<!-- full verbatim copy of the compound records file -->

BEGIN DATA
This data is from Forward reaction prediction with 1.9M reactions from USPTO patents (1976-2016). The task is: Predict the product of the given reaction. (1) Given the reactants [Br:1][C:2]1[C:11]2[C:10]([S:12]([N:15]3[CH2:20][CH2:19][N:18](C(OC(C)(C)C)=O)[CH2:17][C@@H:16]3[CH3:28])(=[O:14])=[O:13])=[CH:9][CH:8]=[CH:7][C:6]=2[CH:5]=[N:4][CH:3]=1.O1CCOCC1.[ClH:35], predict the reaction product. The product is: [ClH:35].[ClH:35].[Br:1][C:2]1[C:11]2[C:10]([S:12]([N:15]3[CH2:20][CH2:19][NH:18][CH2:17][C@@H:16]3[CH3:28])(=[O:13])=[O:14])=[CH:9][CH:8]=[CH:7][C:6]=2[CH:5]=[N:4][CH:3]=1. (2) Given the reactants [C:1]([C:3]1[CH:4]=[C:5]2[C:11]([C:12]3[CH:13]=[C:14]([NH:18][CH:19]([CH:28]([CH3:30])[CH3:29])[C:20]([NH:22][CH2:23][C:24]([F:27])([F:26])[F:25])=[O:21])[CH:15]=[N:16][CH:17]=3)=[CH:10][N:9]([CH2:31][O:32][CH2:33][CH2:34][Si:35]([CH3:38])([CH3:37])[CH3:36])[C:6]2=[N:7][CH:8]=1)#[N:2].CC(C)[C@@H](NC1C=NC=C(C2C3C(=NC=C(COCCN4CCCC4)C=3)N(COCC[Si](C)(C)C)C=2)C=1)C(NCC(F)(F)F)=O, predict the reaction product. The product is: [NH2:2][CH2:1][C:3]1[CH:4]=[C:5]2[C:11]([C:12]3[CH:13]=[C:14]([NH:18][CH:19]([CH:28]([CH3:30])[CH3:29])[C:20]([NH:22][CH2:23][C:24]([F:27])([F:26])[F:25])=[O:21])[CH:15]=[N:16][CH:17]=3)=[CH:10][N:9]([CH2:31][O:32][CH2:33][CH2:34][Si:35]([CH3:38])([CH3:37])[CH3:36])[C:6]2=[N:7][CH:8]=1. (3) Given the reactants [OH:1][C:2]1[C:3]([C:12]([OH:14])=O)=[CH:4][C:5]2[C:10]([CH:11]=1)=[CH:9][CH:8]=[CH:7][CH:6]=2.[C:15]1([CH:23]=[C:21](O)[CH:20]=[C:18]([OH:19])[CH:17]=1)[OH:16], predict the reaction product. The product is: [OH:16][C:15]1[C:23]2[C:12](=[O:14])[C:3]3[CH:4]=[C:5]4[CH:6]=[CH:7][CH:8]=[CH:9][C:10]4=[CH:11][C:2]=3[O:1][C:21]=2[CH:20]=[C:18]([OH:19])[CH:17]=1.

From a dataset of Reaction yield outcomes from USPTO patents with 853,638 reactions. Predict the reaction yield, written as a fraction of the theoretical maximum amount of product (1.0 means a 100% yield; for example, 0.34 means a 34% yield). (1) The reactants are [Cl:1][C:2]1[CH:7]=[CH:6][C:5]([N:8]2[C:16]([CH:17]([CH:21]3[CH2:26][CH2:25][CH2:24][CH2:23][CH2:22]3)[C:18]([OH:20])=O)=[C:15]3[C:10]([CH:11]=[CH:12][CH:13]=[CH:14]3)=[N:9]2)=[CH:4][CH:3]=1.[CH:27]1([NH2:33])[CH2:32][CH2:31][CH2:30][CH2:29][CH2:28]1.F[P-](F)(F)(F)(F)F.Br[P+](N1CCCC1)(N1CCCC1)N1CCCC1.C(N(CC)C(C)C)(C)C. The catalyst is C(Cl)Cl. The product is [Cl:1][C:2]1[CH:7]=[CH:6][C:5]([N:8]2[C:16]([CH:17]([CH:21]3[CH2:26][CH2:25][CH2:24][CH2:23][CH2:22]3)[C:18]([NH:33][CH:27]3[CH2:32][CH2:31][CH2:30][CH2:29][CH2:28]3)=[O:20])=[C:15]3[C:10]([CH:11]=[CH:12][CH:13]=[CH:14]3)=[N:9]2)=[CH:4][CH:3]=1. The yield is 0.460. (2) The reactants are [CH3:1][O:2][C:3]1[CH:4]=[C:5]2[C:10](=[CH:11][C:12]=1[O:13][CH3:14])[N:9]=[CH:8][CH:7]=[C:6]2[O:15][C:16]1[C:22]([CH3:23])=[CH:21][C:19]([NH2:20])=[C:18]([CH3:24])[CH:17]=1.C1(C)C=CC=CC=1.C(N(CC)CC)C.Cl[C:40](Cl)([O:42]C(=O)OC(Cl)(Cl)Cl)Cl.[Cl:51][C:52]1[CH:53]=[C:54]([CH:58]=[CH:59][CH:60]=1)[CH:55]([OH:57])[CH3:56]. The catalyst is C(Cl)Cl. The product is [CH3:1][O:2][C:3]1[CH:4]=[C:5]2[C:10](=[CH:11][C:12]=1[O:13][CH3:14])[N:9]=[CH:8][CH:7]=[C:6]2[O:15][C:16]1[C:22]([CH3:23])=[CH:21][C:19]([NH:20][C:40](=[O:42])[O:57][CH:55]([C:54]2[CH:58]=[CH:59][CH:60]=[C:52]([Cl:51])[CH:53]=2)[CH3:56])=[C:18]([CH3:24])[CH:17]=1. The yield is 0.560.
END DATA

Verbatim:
This data is from Forward reaction prediction with 1.9M reactions from USPTO patents (1976-2016). The task is: Predict the product of the given reaction. (1) Given the reactants [Br:1][C:2]1[C:11]2[C:10]([S:12]([N:15]3[CH2:20][CH2:19][N:18](C(OC(C)(C)C)=O)[CH2:17][C@@H:16]3[CH3:28])(=[O:14])=[O:13])=[CH:9][CH:8]=[CH:7][C:6]=2[CH:5]=[N:4][CH:3]=1.O1CCOCC1.[ClH:35], predict the reaction product. The product is: [ClH:35].[ClH:35].[Br:1][C:2]1[C:11]2[C:10]([S:12]([N:15]3[CH2:20][CH2:19][NH:18][CH2:17][C@@H:16]3[CH3:28])(=[O:13])=[O:14])=[CH:9][CH:8]=[CH:7][C:6]=2[CH:5]=[N:4][CH:3]=1. (2) Given the reactants [C:1]([C:3]1[CH:4]=[C:5]2[C:11]([C:12]3[CH:13]=[C:14]([NH:18][CH:19]([CH:28]([CH3:30])[CH3:29])[C:20]([NH:22][CH2:23][C:24]([F:27])([F:26])[F:25])=[O:21])[CH:15]=[N:16][CH:17]=3)=[CH:10][N:9]([CH2:31][O:32][CH2:33][CH2:34][Si:35]([CH3:38])([CH3:37])[CH3:36])[C:6]2=[N:7][CH:8]=1)#[N:2].CC(C)[C@@H](NC1C=NC=C(C2C3C(=NC=C(COCCN4CCCC4)C=3)N(COCC[Si](C)(C)C)C=2)C=1)C(NCC(F)(F)F)=O, predict the reaction product. The product is: [NH2:2][CH2:1][C:3]1[CH:4]=[C:5]2[C:11]([C:12]3[CH:13]=[C:14]([NH:18][CH:19]([CH:28]([CH3:30])[CH3:29])[C:20]([NH:22][CH2:23][C:24]([F:27])([F:26])[F:25])=[O:21])[CH:15]=[N:16][CH:17]=3)=[CH:10][N:9]([CH2:31][O:32][CH2:33][CH2:34][Si:35]([CH3:38])([CH3:37])[CH3:36])[C:6]2=[N:7][CH:8]=1. (3) Given the reactants [OH:1][C:2]1[C:3]([C:12]([OH:14])=O)=[CH:4][C:5]2[C:10]([CH:11]=1)=[CH:9][CH:8]=[CH:7][CH:6]=2.[C:15]1([CH:23]=[C:21](O)[CH:20]=[C:18]([OH:19])[CH:17]=1)[OH:16], predict the reaction product. The product is: [OH:16][C:15]1[C:23]2[C:12](=[O:14])[C:3]3[CH:4]=[C:5]4[CH:6]=[CH:7][CH:8]=[CH:9][C:10]4=[CH:11][C:2]=3[O:1][C:21]=2[CH:20]=[C:18]([OH:19])[CH:17]=1.

From a dataset of Reaction yield outcomes from USPTO patents with 853,638 reactions. Predict the reaction yield, written as a fraction of the theoretical maximum amount of product (1.0 means a 100% yield; for example, 0.34 means a 34% yield). (1) The reactants are [Cl:1][C:2]1[CH:7]=[CH:6][C:5]([N:8]2[C:16]([CH:17]([CH:21]3[CH2:26][CH2:25][CH2:24][CH2:23][CH2:22]3)[C:18]([OH:20])=O)=[C:15]3[C:10]([CH:11]=[CH:12][CH:13]=[CH:14]3)=[N:9]2)=[CH:4][CH:3]=1.[CH:27]1([NH2:33])[CH2:32][CH2:31][CH2:30][CH2:29][CH2:28]1.F[P-](F)(F)(F)(F)F.Br[P+](N1CCCC1)(N1CCCC1)N1CCCC1.C(N(CC)C(C)C)(C)C. The catalyst is C(Cl)Cl. The product is [Cl:1][C:2]1[CH:7]=[CH:6][C:5]([N:8]2[C:16]([CH:17]([CH:21]3[CH2:26][CH2:25][CH2:24][CH2:23][CH2:22]3)[C:18]([NH:33][CH:27]3[CH2:32][CH2:31][CH2:30][CH2:29][CH2:28]3)=[O:20])=[C:15]3[C:10]([CH:11]=[CH:12][CH:13]=[CH:14]3)=[N:9]2)=[CH:4][CH:3]=1. The yield is 0.460. (2) The reactants are [CH3:1][O:2][C:3]1[CH:4]=[C:5]2[C:10](=[CH:11][C:12]=1[O:13][CH3:14])[N:9]=[CH:8][CH:7]=[C:6]2[O:15][C:16]1[C:22]([CH3:23])=[CH:21][C:19]([NH2:20])=[C:18]([CH3:24])[CH:17]=1.C1(C)C=CC=CC=1.C(N(CC)CC)C.Cl[C:40](Cl)([O:42]C(=O)OC(Cl)(Cl)Cl)Cl.[Cl:51][C:52]1[CH:53]=[C:54]([CH:58]=[CH:59][CH:60]=1)[CH:55]([OH:57])[CH3:56]. The catalyst is C(Cl)Cl. The product is [CH3:1][O:2][C:3]1[CH:4]=[C:5]2[C:10](=[CH:11][C:12]=1[O:13][CH3:14])[N:9]=[CH:8][CH:7]=[C:6]2[O:15][C:16]1[C:22]([CH3:23])=[CH:21][C:19]([NH:20][C:40](=[O:42])[O:57][CH:55]([C:54]2[CH:58]=[CH:59][CH:60]=[C:52]([Cl:51])[CH:53]=2)[CH3:56])=[C:18]([CH3:24])[CH:17]=1. The yield is 0.560.